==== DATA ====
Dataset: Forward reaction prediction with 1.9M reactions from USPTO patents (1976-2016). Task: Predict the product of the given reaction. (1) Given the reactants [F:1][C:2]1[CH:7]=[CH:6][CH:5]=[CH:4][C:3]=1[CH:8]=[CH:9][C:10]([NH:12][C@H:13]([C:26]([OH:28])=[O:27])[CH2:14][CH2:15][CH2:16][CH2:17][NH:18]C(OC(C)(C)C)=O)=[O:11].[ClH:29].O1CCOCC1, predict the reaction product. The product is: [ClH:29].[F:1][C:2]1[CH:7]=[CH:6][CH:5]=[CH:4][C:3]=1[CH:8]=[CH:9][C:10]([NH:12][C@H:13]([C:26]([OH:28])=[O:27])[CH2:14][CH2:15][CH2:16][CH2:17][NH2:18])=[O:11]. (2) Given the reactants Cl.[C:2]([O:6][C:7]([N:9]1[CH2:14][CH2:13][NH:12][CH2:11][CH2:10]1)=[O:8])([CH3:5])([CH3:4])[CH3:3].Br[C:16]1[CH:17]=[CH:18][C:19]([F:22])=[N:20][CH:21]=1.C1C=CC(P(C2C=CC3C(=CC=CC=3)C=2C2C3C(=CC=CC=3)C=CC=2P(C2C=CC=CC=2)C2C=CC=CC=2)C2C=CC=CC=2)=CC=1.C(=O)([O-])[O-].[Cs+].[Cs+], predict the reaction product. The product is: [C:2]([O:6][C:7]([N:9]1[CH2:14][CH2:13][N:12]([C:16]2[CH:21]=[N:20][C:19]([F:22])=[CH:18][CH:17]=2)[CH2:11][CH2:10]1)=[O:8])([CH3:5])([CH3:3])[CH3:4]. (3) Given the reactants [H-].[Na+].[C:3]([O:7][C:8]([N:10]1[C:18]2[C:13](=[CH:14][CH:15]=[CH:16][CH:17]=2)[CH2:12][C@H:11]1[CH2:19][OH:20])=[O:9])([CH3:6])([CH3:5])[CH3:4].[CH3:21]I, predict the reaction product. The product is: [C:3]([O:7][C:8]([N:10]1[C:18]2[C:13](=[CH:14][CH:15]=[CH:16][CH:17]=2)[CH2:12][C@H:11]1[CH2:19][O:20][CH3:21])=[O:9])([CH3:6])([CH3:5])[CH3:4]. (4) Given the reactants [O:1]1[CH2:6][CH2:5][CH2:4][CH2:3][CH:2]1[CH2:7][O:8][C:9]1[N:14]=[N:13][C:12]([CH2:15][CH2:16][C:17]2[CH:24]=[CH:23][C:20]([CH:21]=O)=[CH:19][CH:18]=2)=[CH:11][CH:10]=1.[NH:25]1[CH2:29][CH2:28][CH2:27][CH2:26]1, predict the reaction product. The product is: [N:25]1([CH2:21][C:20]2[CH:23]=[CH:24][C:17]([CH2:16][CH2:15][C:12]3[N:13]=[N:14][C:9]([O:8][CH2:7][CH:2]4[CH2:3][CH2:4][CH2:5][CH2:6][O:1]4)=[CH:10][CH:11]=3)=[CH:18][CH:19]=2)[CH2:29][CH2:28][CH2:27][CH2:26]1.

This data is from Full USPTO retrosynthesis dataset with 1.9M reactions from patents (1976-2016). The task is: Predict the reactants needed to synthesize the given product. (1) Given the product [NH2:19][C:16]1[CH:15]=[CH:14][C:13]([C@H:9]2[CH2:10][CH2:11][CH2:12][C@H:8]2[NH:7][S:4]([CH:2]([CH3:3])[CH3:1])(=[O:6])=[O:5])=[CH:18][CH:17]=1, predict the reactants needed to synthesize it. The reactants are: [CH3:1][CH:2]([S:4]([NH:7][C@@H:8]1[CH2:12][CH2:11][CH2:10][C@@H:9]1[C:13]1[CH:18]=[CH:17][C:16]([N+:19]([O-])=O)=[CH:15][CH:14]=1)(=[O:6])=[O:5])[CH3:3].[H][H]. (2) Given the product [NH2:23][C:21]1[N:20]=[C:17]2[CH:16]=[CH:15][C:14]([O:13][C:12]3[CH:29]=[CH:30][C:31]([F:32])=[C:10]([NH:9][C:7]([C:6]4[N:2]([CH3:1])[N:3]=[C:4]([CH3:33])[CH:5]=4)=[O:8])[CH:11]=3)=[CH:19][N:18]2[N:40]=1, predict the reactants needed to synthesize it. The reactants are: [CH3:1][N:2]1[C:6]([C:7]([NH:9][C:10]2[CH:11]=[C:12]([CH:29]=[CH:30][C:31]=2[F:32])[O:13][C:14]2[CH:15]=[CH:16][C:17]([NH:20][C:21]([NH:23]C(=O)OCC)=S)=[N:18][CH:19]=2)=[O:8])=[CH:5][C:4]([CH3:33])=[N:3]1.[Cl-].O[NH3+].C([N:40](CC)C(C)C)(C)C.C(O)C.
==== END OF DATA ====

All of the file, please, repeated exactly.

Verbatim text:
Dataset: Forward reaction prediction with 1.9M reactions from USPTO patents (1976-2016). Task: Predict the product of the given reaction. (1) Given the reactants [F:1][C:2]1[CH:7]=[CH:6][CH:5]=[CH:4][C:3]=1[CH:8]=[CH:9][C:10]([NH:12][C@H:13]([C:26]([OH:28])=[O:27])[CH2:14][CH2:15][CH2:16][CH2:17][NH:18]C(OC(C)(C)C)=O)=[O:11].[ClH:29].O1CCOCC1, predict the reaction product. The product is: [ClH:29].[F:1][C:2]1[CH:7]=[CH:6][CH:5]=[CH:4][C:3]=1[CH:8]=[CH:9][C:10]([NH:12][C@H:13]([C:26]([OH:28])=[O:27])[CH2:14][CH2:15][CH2:16][CH2:17][NH2:18])=[O:11]. (2) Given the reactants Cl.[C:2]([O:6][C:7]([N:9]1[CH2:14][CH2:13][NH:12][CH2:11][CH2:10]1)=[O:8])([CH3:5])([CH3:4])[CH3:3].Br[C:16]1[CH:17]=[CH:18][C:19]([F:22])=[N:20][CH:21]=1.C1C=CC(P(C2C=CC3C(=CC=CC=3)C=2C2C3C(=CC=CC=3)C=CC=2P(C2C=CC=CC=2)C2C=CC=CC=2)C2C=CC=CC=2)=CC=1.C(=O)([O-])[O-].[Cs+].[Cs+], predict the reaction product. The product is: [C:2]([O:6][C:7]([N:9]1[CH2:14][CH2:13][N:12]([C:16]2[CH:21]=[N:20][C:19]([F:22])=[CH:18][CH:17]=2)[CH2:11][CH2:10]1)=[O:8])([CH3:5])([CH3:3])[CH3:4]. (3) Given the reactants [H-].[Na+].[C:3]([O:7][C:8]([N:10]1[C:18]2[C:13](=[CH:14][CH:15]=[CH:16][CH:17]=2)[CH2:12][C@H:11]1[CH2:19][OH:20])=[O:9])([CH3:6])([CH3:5])[CH3:4].[CH3:21]I, predict the reaction product. The product is: [C:3]([O:7][C:8]([N:10]1[C:18]2[C:13](=[CH:14][CH:15]=[CH:16][CH:17]=2)[CH2:12][C@H:11]1[CH2:19][O:20][CH3:21])=[O:9])([CH3:6])([CH3:5])[CH3:4]. (4) Given the reactants [O:1]1[CH2:6][CH2:5][CH2:4][CH2:3][CH:2]1[CH2:7][O:8][C:9]1[N:14]=[N:13][C:12]([CH2:15][CH2:16][C:17]2[CH:24]=[CH:23][C:20]([CH:21]=O)=[CH:19][CH:18]=2)=[CH:11][CH:10]=1.[NH:25]1[CH2:29][CH2:28][CH2:27][CH2:26]1, predict the reaction product. The product is: [N:25]1([CH2:21][C:20]2[CH:23]=[CH:24][C:17]([CH2:16][CH2:15][C:12]3[N:13]=[N:14][C:9]([O:8][CH2:7][CH:2]4[CH2:3][CH2:4][CH2:5][CH2:6][O:1]4)=[CH:10][CH:11]=3)=[CH:18][CH:19]=2)[CH2:29][CH2:28][CH2:27][CH2:26]1.

This data is from Full USPTO retrosynthesis dataset with 1.9M reactions from patents (1976-2016). The task is: Predict the reactants needed to synthesize the given product. (1) Given the product [NH2:19][C:16]1[CH:15]=[CH:14][C:13]([C@H:9]2[CH2:10][CH2:11][CH2:12][C@H:8]2[NH:7][S:4]([CH:2]([CH3:3])[CH3:1])(=[O:6])=[O:5])=[CH:18][CH:17]=1, predict the reactants needed to synthesize it. The reactants are: [CH3:1][CH:2]([S:4]([NH:7][C@@H:8]1[CH2:12][CH2:11][CH2:10][C@@H:9]1[C:13]1[CH:18]=[CH:17][C:16]([N+:19]([O-])=O)=[CH:15][CH:14]=1)(=[O:6])=[O:5])[CH3:3].[H][H]. (2) Given the product [NH2:23][C:21]1[N:20]=[C:17]2[CH:16]=[CH:15][C:14]([O:13][C:12]3[CH:29]=[CH:30][C:31]([F:32])=[C:10]([NH:9][C:7]([C:6]4[N:2]([CH3:1])[N:3]=[C:4]([CH3:33])[CH:5]=4)=[O:8])[CH:11]=3)=[CH:19][N:18]2[N:40]=1, predict the reactants needed to synthesize it. The reactants are: [CH3:1][N:2]1[C:6]([C:7]([NH:9][C:10]2[CH:11]=[C:12]([CH:29]=[CH:30][C:31]=2[F:32])[O:13][C:14]2[CH:15]=[CH:16][C:17]([NH:20][C:21]([NH:23]C(=O)OCC)=S)=[N:18][CH:19]=2)=[O:8])=[CH:5][C:4]([CH3:33])=[N:3]1.[Cl-].O[NH3+].C([N:40](CC)C(C)C)(C)C.C(O)C.